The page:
I’m supposed to write an essay about the gurlesque for the upcoming issue of the Swedish journal 10-tal. One thing I want to talk about is the importance of Sylvia Plath. Of course not the cleaned-up Plath that various scholars have tried to make into a master craftswoman over the past few decades, but the “problematic” Plath who blurs life and art, mythic suicide with art, the sleazy Plath of b-movies and fashion magazines, the Surrealist-influenced Plath, the ekphrastic Plath, the Plath of holocaust kitsch, the Plath beloved by teenage girls, the Plath quoted by Francis Bean Cobain in a recent tweet. In short, a gurlesque Plath.
Maybe I’ll talk about Judy Grahn’s amazing homage to that kitschy Plath, “I Have Come To Claim Marilyn Monroe’s Body”:
… They wept for you
and also they wanted to stuff you while
you still had a little meat left in useful places
but they were too slow.
Now I shall take them my paper sack
and we shall act out a poem together:
“How would you like to see Marilyn Monroe,
in action, smiling, and without her clothes?”
We shall wait long enough to see them make familiar faces
and then I shall beat them with your skull.
hubba. hubba. hubba. hubba. hubba.
Maybe I’ll talk about my meeting with the scholar who didn’t think Plath had any influence on contemporary poetry. I wrote about this some time ago: how he put all of Oppen’s work on the PhD comps list but had taken Plath off. Didn’t know about the gurlesque, didn’t know about any of the myriad of contemporary poets influenced by Plath. When I told him that’s because the field of contemporary poetic has become – post-lang-po – so narrowly defined that Plath is not part of it, he got upset and accused me of conservative populism a la Poetry Foundation. The truth is of course that the gurlesque is a word that points out the larger move toward maximalism and the grotesque, the kitschy and over-done (“too much”) that I at least find the most interesting poetry going on today.
An important features of this maximalism, this gurlesque is how international it is; how it’s not really a movement (which suggests a center, organization) but incredibly widespread, it’s really part of a kind of maximalist movement (that also is not limited to women). And it’s important to me that we don’t see it as an American thing. Even when Arielle Greenberg coined that word there were things that could be called gurlesque happening all over the place – from my point of view, most notably in Sweden and South Korea with people like Aase Berg and Kim Hyesoon. The word “gurlesque” does not function for me the way say “language poetry” did – it’s not a set America export (where the US is undeniable central) but a way of calling attention to not just an aesthetic but a connection, a conversation across language boundaries and cultures.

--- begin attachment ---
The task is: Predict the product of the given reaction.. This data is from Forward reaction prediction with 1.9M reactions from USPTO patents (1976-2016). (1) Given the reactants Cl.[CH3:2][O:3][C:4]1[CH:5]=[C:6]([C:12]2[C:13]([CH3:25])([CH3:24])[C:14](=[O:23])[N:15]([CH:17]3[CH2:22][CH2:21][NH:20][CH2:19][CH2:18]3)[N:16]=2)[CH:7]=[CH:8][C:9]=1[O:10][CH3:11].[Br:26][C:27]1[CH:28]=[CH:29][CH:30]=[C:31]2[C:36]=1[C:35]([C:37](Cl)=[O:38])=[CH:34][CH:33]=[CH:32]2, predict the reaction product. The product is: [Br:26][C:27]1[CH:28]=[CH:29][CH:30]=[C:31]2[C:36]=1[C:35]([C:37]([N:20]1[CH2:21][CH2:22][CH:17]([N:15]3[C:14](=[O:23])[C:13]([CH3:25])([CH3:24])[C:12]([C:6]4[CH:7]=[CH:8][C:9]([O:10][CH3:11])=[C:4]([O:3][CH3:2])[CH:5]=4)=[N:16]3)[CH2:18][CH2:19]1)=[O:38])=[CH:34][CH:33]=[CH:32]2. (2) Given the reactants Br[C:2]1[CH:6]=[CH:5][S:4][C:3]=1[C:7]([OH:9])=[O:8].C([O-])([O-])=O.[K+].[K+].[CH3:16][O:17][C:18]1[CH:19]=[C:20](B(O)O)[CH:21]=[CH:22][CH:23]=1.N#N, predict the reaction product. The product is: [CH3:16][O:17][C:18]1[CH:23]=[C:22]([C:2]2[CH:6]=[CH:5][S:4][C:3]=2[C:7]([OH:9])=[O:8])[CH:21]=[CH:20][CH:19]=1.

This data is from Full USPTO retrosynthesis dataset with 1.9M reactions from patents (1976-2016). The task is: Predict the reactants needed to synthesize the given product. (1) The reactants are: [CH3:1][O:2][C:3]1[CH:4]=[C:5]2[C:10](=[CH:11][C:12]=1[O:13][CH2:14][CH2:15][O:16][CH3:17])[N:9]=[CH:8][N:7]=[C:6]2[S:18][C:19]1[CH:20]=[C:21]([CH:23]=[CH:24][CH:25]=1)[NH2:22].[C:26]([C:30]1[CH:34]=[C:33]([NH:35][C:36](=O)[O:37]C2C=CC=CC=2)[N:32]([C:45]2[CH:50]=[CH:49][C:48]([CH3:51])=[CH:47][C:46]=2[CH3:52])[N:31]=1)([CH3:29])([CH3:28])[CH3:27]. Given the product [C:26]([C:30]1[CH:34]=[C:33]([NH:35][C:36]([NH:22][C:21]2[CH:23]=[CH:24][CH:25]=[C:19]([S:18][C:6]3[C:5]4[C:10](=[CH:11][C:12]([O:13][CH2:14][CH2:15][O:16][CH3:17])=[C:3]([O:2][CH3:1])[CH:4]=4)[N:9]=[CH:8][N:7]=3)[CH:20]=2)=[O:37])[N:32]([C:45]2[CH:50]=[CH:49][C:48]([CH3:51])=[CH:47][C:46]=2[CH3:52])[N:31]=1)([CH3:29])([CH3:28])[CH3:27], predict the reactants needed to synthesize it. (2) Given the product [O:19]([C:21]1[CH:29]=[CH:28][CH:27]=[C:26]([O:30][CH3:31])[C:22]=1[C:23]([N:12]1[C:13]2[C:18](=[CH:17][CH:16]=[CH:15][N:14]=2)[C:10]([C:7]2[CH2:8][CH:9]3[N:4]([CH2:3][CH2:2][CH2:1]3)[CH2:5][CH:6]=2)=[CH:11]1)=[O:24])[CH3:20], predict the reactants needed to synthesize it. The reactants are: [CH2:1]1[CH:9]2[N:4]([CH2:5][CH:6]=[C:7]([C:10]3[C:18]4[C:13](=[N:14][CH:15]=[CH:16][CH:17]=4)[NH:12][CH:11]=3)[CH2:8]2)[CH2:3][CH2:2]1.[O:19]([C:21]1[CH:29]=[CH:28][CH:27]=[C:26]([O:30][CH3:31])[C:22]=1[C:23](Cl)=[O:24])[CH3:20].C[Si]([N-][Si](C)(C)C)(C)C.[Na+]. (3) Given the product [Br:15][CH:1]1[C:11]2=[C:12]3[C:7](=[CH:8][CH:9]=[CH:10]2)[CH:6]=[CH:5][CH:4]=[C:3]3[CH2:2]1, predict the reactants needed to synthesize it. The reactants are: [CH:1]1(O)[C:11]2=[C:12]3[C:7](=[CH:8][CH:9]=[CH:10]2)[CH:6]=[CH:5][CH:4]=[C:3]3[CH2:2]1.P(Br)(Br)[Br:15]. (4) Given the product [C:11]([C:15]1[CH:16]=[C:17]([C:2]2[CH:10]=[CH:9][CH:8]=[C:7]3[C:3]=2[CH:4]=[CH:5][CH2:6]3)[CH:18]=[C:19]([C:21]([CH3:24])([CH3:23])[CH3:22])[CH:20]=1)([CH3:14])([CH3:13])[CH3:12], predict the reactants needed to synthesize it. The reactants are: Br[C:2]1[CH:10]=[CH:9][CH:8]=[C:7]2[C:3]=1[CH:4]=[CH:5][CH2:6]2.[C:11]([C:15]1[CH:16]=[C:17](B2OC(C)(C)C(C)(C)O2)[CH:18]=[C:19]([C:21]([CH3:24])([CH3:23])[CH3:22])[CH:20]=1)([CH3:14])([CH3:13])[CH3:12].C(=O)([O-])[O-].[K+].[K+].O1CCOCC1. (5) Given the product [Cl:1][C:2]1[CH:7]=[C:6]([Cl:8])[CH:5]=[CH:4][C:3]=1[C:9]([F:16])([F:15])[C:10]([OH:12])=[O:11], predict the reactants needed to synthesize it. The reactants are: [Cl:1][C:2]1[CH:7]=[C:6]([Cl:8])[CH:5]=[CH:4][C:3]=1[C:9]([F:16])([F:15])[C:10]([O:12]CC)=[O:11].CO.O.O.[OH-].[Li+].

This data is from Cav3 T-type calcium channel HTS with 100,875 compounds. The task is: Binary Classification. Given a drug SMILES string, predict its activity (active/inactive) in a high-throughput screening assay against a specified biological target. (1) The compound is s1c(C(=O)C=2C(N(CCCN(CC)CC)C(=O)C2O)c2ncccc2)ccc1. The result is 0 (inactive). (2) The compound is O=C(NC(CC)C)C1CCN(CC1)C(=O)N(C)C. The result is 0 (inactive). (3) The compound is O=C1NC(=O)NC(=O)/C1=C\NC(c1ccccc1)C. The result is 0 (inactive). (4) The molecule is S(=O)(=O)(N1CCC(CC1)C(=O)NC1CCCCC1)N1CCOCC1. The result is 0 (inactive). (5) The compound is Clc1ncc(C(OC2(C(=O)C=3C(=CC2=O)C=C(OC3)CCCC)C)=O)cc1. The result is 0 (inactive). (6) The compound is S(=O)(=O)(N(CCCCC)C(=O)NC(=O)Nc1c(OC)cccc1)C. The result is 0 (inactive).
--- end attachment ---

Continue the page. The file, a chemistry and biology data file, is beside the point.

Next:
Kofi Awoonor(13 March 1935-21 September 2013) was grounded in the exploration of the Ewe oral epic as a resource for poetic renewal. Through song and chant and story he relived the cultural identity of his people from their ancient days to the present. Both in utilitarian and aesthetic terms, his atmospheric poetry was an ongoing life-long restoration project. Yet there is a massive wattage of modernity in his poems: in subject and technique.
Though form-minded, the elegiac traffic of his verses seems unappeasable. In “Song of Sorrow,” he writes:
” I have wandered on the wilderness
The great wilderness men call life
The rain has beaten me,
And the sharp stumps cut as keen as knives
I shall go beyond and rest.
I have no kin and no brother,
Death has made war upon our house-”
Buoyant eclectic constructions: sharp and brown and dusty and snowy. The sea and all the other bodies of water that permeate his tense stanzas never cease pounding their fists across the page and stage and doorsteps. Ancestral energy connecting with contemporary frenzy. Primes and cracks a reader with fury, vulnerability, heart’s toast. The resources of sagacity convoking history. A certain kind of political tension that need not preclude a wild party. (continue reading…)